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Celonis Product Documentation

Studio workflows and content structure

Studio is a low-code development feature where you can build, test, publish, and share process-focused dashboards and applications (apps). Using data ingested from your process ecosystems, you can then use this content to view real-time insights and recommendations for your business.

Studio and Celonis Platform workflows

To understand how Studio fits into your Celonis Platform workflows:


To allow you to build dashboards and apps within Studio, your data engineers have connected your process ecosystems (such as your ERP) to your Celonis team using the Data feature. The raw data from these connected ecosystems is then ingested and transformed into what we call Data Models (which show a picture of how your systems are connected). You can then use these models when creating your Studio content.

Then in Studio you create Views and apps by selecting the data you want to display on your dashboard and then choose the layout, filters, and related settings for it. This dashboard can then be tested, published with version controls, and then shared with your colleagues. You can also take advantage of the automation and simulation tools available in Studio, helping you to automate repetitive tasks and simulate processes to assess the impact of decisions beforehand.

The dashboard and apps you created and shared within Studio can then be viewed by you and your colleagues in the Apps area.

Studio content structure

As multiple members of your team may also have access to Studio, understanding the way content is structured within this feature is important. To help you organize and manage the content you create in Studio, you have spaces, packages, folders (optional), and assets.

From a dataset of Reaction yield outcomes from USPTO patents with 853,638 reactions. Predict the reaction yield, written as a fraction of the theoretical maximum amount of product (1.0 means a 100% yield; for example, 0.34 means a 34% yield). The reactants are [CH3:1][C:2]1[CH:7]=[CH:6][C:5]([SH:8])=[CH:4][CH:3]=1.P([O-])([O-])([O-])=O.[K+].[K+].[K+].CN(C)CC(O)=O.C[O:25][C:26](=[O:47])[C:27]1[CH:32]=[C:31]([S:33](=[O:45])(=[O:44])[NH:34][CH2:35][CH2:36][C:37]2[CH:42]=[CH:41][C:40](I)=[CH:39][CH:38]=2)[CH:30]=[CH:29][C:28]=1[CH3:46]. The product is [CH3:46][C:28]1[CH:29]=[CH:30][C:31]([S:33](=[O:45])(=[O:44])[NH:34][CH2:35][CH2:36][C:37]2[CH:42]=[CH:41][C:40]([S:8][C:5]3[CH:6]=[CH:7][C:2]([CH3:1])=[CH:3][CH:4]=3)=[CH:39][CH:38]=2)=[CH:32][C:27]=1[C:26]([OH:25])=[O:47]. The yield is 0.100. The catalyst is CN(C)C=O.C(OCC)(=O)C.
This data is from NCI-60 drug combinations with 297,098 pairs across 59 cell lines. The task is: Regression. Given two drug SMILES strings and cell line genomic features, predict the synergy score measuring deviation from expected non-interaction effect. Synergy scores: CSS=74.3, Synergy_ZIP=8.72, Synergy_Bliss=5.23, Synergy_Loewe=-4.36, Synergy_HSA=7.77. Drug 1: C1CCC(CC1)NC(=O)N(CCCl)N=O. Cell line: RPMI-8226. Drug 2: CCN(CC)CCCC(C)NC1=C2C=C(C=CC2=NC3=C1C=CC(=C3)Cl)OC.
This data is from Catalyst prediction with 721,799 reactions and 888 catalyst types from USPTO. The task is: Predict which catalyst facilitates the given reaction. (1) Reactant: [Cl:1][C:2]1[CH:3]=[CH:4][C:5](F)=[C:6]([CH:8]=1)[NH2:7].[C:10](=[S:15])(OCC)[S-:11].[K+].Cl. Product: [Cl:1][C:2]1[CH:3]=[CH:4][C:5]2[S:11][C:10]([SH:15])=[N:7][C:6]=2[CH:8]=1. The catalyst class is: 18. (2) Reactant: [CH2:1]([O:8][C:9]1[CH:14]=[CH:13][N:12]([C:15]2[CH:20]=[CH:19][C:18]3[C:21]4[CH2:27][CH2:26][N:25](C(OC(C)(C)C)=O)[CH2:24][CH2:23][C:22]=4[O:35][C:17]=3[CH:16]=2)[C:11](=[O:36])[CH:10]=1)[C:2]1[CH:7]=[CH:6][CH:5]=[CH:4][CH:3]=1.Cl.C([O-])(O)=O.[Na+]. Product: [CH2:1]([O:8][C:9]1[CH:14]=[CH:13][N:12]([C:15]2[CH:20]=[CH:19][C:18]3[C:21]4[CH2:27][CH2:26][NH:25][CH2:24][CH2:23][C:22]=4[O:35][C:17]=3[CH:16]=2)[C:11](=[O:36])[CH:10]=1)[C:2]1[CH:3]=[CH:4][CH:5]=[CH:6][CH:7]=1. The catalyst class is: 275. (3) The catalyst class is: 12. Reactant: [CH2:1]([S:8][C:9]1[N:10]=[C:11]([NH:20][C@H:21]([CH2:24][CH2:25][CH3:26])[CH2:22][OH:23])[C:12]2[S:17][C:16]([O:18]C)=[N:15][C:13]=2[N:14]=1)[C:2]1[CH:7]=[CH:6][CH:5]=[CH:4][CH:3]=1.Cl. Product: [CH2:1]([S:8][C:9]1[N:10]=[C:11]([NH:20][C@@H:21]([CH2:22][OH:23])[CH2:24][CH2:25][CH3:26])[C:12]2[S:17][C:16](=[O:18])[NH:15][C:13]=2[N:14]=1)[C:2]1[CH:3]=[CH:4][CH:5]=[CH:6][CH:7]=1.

The following diagram shows the relationship between spaces, packages, folders, and assets:


To start with, you have spaces. Spaces are overarching structural containers for your content within Studio, allowing you to organize and group your work as needed. You can create and manage multiple spaces within Studio, with each space having a unique ID and set of permissions to control who can access it.

Common use cases for spaces include having separate spaces for each region, per project, and for individual team members.

The below is an example of region based spaces (with fictional space IDs for illustration):


For more information about spaces, see: Spaces.


Within a space you can then create packages, helping you to further organize your content around common use cases or themes. You can create and manage multiple packages within a space, with each package having a unique ID and set of permissions to control who can access it.

Packages typically contain the assets, settings, and functionalities for your dashboard or app, so we recommend creating one package for each dashboard or app you need. A common use cases for packages is to based them on business processes or metrics, such as purchase order creation, invoice payments, and sales orders.

Below is an example of using different packages per business process:


For more information about packages, see: Packages.


Within a package, you can create, edit, and publish a number of package assets by clicking New asset. These assets are the building blocks for your app, both with the data the apps contain and how that is displayed to your app viewers.

For an overview of available package assets, see: Asset types.